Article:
Camille Trust is an up-and-coming, Tampa, FL-born, New York-based soul/pop artist, who’s influenced by the likes of Janis Joplin, Lauryn Hill and Etta James — although with her energetic and dynamic stage presence and raw, unvarnished honesty, her work seems much more indebted to the likes of Mary J. Blige. Now, as you may recall, I caught the Tampa-born, New York-based soul/pop artist performing an opening set Baby’s All Right that featured sultry covers of Bonnie Raitt’s “Something to Talk About” and Stevie Wonder‘s “Signed, Sealed and Delivered,” and a collection of singles that she’s released over the past few years, as well as material off her recently released EP — including her latest single, “Lose You,” which pairs Trust’s effortlessly soulful vocals with a modern production consisting of stuttering beats, brief horn blasts, twinkling keys and an explosive, radio friendly and rousingly anthemic hook; but underneath the swaggering and thumping production, is a plaintive and urgent plea to a lover, who seems ready to bolt.

 

New Video: The Liza Colby Sound Releases a Sultry Video for New Single “Cryin'”

Comprised of Liza Colby (vocals), Tom McCaffrey (guitar), C.P. Roth (drums) and Alec Morton (bass), The Liza Colby Sound have developed a reputation across town and elsewhere for a swaggering and soulful take on blues rock — and for their frontwoman’s stage presence, which some have described as Tina Turner prowling the stage like Iggy Pop. “Cryin,'” the latest single off the band’s soon-to-be released EP Draw will further cement the band’s growing reputation for sultry, whiskey soaked, power chord-based rock as the band pairs Colby’s soulful, pop belter meets Janis Joplin vocals with anthemic hooks and a propulsive backbeat; but as Colby explains in press notes, the song is rooted around a duality between muscular insistence and vulnerability, “‘Cryin” is the devastation of heartbreak. It’s an explosion of emotions. The manic, mixed with moments of complete composure. It’s thinking you have a winning hand and realizing it was shit.” And interestingly enough, as a result, the song carefully walks a tightrope of bitter acceptance and steely resolve, and complete emotional breakdown. 

Directed, shot and edited by David J. Barron, the recently released video for “Cryin'” features frtonwman Liza Colby in a swimsuit/body suit and heels, strutting and vamping like “Single Ladies”-era Beyonce while singing the bluesy song with a powerful and overwhelming earnestness and vulnerability. 

Sarah Beatty is a Hamilton, ON-based singer/songwriter, who cites a rather diverse array of influences including Hank WIlliams III, Billie Holiday, Janis Joplin, Johnny Cash, Sarah Harmer, Sue Foley, The Beastie Boys, G. Love and Special Sauce, Chopin, Led Zeppelin, Sinead O’Connor, Ani DiFranco, Loudon Wainwright III, The Grateful Dead, The Flaming Lips, Handel, Tony Rice and Doc Watson, among a lengthy list. Her forthcoming sophomore full-length effort Bandit Queen is slated for release on February 3, and the album is a connect album based around the life of a renowned 19th century bank robber and horse thief Belle Starr. As Beatty explains in press notes: ” “When I read about Belle Starr, the fabled bank heist mastermind turned horse thief, she grabbed my attention immediately. And from that original inspiration, I began imagining and contemplating all kinds of stories that rarely get told about women, even in the 21st century. Each of the songs on this record tells a different story, and as a collection they become the spine of a whole other adventure.”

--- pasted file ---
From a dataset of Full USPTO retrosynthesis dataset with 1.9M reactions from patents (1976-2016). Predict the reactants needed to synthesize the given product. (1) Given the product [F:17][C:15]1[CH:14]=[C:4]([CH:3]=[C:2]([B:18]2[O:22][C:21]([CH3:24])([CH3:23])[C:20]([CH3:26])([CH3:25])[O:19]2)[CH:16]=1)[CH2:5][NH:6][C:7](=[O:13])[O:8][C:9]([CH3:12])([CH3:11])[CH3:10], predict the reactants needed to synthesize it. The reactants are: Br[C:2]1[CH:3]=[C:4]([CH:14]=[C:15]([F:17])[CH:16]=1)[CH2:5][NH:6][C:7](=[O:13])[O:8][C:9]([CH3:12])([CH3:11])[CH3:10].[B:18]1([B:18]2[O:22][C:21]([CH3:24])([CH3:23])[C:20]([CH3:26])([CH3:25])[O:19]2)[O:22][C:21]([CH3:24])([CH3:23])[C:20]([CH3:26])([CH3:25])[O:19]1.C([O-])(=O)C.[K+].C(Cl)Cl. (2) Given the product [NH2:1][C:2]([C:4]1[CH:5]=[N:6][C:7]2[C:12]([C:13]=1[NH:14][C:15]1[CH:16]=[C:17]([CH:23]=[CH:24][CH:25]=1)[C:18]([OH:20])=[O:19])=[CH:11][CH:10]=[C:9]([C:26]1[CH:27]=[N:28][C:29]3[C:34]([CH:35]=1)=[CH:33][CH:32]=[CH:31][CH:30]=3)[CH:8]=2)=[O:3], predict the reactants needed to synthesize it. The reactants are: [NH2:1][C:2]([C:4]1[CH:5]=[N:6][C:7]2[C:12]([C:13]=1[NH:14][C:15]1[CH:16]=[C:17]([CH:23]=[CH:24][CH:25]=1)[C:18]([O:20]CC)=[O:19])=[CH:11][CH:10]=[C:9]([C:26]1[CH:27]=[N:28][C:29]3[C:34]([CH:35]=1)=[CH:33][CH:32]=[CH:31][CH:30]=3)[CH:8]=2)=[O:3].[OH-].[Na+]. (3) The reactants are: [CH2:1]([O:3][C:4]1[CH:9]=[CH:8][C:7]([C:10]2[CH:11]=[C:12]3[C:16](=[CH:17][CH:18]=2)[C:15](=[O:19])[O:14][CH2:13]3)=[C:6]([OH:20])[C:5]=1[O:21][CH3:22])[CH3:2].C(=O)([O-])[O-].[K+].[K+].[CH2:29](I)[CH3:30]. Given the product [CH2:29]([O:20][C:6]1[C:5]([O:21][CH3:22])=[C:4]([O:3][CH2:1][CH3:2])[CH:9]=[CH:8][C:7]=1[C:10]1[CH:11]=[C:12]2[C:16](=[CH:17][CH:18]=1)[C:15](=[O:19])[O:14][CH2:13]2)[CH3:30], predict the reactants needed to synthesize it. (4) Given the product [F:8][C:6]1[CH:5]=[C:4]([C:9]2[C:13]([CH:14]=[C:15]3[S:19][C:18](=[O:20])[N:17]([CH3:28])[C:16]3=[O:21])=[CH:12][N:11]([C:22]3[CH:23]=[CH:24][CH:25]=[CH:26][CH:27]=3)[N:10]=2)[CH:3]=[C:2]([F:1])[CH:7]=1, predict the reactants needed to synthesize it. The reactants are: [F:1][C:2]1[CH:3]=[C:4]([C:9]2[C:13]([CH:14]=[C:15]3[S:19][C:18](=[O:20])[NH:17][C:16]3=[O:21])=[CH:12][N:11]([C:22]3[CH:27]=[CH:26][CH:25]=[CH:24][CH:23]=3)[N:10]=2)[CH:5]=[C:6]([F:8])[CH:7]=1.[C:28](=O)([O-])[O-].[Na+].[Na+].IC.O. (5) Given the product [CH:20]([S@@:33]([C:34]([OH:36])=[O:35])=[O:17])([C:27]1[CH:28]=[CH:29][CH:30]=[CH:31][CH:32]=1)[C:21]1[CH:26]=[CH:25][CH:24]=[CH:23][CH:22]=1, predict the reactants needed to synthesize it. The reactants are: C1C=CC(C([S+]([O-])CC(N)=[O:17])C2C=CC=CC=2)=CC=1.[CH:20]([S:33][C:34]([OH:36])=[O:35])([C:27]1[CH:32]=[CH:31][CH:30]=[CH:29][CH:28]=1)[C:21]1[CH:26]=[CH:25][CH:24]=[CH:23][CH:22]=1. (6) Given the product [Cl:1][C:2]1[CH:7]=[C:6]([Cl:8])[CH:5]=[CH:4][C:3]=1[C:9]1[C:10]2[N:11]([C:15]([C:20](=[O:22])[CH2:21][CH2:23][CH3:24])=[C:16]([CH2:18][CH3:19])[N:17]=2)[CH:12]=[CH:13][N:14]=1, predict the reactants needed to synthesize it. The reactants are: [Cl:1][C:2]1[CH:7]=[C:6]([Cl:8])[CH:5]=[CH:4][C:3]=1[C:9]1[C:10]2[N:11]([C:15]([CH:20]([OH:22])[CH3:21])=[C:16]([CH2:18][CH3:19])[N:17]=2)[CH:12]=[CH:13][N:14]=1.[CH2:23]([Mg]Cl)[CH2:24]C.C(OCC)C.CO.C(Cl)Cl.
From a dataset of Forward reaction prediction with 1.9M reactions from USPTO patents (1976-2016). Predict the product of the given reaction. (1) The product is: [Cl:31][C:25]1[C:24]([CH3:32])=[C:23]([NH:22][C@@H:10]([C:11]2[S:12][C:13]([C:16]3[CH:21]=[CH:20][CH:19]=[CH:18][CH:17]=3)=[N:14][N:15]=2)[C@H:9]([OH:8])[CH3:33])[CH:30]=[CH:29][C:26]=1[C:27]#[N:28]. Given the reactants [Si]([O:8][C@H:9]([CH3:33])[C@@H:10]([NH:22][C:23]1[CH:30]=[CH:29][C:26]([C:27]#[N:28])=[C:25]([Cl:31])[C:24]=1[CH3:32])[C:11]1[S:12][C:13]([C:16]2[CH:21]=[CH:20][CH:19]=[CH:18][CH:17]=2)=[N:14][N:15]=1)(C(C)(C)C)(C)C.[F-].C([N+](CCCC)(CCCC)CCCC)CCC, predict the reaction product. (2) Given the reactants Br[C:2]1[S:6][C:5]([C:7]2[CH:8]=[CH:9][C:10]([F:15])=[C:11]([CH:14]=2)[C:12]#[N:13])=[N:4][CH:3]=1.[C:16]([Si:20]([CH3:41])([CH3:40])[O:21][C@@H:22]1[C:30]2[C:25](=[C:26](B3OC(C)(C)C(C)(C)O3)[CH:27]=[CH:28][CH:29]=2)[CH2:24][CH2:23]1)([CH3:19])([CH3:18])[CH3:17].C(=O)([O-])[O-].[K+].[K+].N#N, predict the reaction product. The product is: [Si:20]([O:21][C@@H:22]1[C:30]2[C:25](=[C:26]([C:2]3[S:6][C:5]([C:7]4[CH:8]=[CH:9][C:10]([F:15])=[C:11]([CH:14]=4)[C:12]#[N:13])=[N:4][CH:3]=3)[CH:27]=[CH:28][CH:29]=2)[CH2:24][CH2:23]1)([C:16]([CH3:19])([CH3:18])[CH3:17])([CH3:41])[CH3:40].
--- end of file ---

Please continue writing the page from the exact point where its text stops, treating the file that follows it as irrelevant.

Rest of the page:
While Beatty’s vocals remind me a bit of a more soulful Joni Mitchell, the song possesses a quiet, self-assured swagger, while portraying its subject with a profound understanding and empathy; in some way, the Bandit Queen at the core of the song is seen as a post-modern hero. As Beatty explained about the song  “There are all kinds of mythologies telling people who they are and who they aren’t. With this song, I wanted to invite the dark parts into the storyline and inspire listeners to be their whole, real, bodacious, outlawed selves” — or perhaps to be embrace their inner “Nasty Woman.” And in many ways, it’s a subtly punk leaning version of contemporary folk. In this incredibly fraught and uncertain political environment such a message seems particular fitting.